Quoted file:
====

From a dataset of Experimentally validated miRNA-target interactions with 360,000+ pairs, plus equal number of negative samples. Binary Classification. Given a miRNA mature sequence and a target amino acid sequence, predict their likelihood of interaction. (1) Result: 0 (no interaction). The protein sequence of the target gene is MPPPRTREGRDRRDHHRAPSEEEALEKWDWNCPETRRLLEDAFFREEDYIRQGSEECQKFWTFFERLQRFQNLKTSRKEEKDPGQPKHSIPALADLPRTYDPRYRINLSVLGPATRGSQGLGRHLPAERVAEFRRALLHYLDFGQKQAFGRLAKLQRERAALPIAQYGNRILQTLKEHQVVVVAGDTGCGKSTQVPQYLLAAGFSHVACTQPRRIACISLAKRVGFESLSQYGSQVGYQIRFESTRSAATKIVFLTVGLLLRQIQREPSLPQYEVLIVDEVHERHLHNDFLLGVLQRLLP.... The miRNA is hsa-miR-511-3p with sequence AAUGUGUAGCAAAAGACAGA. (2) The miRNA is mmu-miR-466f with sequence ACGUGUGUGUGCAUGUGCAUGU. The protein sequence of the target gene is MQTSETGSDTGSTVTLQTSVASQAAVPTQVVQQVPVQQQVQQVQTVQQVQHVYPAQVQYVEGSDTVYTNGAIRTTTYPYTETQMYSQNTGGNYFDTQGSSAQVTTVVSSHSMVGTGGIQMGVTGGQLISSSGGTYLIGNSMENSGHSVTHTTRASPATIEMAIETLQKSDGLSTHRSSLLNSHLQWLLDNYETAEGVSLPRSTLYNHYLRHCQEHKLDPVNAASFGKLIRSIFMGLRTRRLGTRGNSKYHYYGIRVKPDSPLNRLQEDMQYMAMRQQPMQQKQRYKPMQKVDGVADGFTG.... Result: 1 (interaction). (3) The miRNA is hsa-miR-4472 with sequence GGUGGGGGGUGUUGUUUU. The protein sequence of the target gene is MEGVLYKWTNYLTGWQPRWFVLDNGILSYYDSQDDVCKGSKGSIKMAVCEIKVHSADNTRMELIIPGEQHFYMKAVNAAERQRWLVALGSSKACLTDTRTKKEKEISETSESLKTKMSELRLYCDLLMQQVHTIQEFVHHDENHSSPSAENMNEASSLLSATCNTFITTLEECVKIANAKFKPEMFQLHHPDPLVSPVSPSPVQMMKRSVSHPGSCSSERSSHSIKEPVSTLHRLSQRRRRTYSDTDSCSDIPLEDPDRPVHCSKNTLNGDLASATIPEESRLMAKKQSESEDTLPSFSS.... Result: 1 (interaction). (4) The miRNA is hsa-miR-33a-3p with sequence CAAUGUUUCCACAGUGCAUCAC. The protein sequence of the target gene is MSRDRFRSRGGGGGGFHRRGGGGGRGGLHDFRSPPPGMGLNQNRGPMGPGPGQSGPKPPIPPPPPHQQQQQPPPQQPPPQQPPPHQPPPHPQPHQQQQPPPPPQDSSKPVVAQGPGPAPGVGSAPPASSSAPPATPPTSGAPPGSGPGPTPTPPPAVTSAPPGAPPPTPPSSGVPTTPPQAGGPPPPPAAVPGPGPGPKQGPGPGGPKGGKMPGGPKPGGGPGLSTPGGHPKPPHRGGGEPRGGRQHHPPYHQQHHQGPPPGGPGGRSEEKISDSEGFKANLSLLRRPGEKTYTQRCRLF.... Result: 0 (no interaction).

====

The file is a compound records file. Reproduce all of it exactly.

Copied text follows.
From a dataset of Experimentally validated miRNA-target interactions with 360,000+ pairs, plus equal number of negative samples. Binary Classification. Given a miRNA mature sequence and a target amino acid sequence, predict their likelihood of interaction. (1) Result: 0 (no interaction). The protein sequence of the target gene is MPPPRTREGRDRRDHHRAPSEEEALEKWDWNCPETRRLLEDAFFREEDYIRQGSEECQKFWTFFERLQRFQNLKTSRKEEKDPGQPKHSIPALADLPRTYDPRYRINLSVLGPATRGSQGLGRHLPAERVAEFRRALLHYLDFGQKQAFGRLAKLQRERAALPIAQYGNRILQTLKEHQVVVVAGDTGCGKSTQVPQYLLAAGFSHVACTQPRRIACISLAKRVGFESLSQYGSQVGYQIRFESTRSAATKIVFLTVGLLLRQIQREPSLPQYEVLIVDEVHERHLHNDFLLGVLQRLLP.... The miRNA is hsa-miR-511-3p with sequence AAUGUGUAGCAAAAGACAGA. (2) The miRNA is mmu-miR-466f with sequence ACGUGUGUGUGCAUGUGCAUGU. The protein sequence of the target gene is MQTSETGSDTGSTVTLQTSVASQAAVPTQVVQQVPVQQQVQQVQTVQQVQHVYPAQVQYVEGSDTVYTNGAIRTTTYPYTETQMYSQNTGGNYFDTQGSSAQVTTVVSSHSMVGTGGIQMGVTGGQLISSSGGTYLIGNSMENSGHSVTHTTRASPATIEMAIETLQKSDGLSTHRSSLLNSHLQWLLDNYETAEGVSLPRSTLYNHYLRHCQEHKLDPVNAASFGKLIRSIFMGLRTRRLGTRGNSKYHYYGIRVKPDSPLNRLQEDMQYMAMRQQPMQQKQRYKPMQKVDGVADGFTG.... Result: 1 (interaction). (3) The miRNA is hsa-miR-4472 with sequence GGUGGGGGGUGUUGUUUU. The protein sequence of the target gene is MEGVLYKWTNYLTGWQPRWFVLDNGILSYYDSQDDVCKGSKGSIKMAVCEIKVHSADNTRMELIIPGEQHFYMKAVNAAERQRWLVALGSSKACLTDTRTKKEKEISETSESLKTKMSELRLYCDLLMQQVHTIQEFVHHDENHSSPSAENMNEASSLLSATCNTFITTLEECVKIANAKFKPEMFQLHHPDPLVSPVSPSPVQMMKRSVSHPGSCSSERSSHSIKEPVSTLHRLSQRRRRTYSDTDSCSDIPLEDPDRPVHCSKNTLNGDLASATIPEESRLMAKKQSESEDTLPSFSS.... Result: 1 (interaction). (4) The miRNA is hsa-miR-33a-3p with sequence CAAUGUUUCCACAGUGCAUCAC. The protein sequence of the target gene is MSRDRFRSRGGGGGGFHRRGGGGGRGGLHDFRSPPPGMGLNQNRGPMGPGPGQSGPKPPIPPPPPHQQQQQPPPQQPPPQQPPPHQPPPHPQPHQQQQPPPPPQDSSKPVVAQGPGPAPGVGSAPPASSSAPPATPPTSGAPPGSGPGPTPTPPPAVTSAPPGAPPPTPPSSGVPTTPPQAGGPPPPPAAVPGPGPGPKQGPGPGGPKGGKMPGGPKPGGGPGLSTPGGHPKPPHRGGGEPRGGRQHHPPYHQQHHQGPPPGGPGGRSEEKISDSEGFKANLSLLRRPGEKTYTQRCRLF.... Result: 0 (no interaction).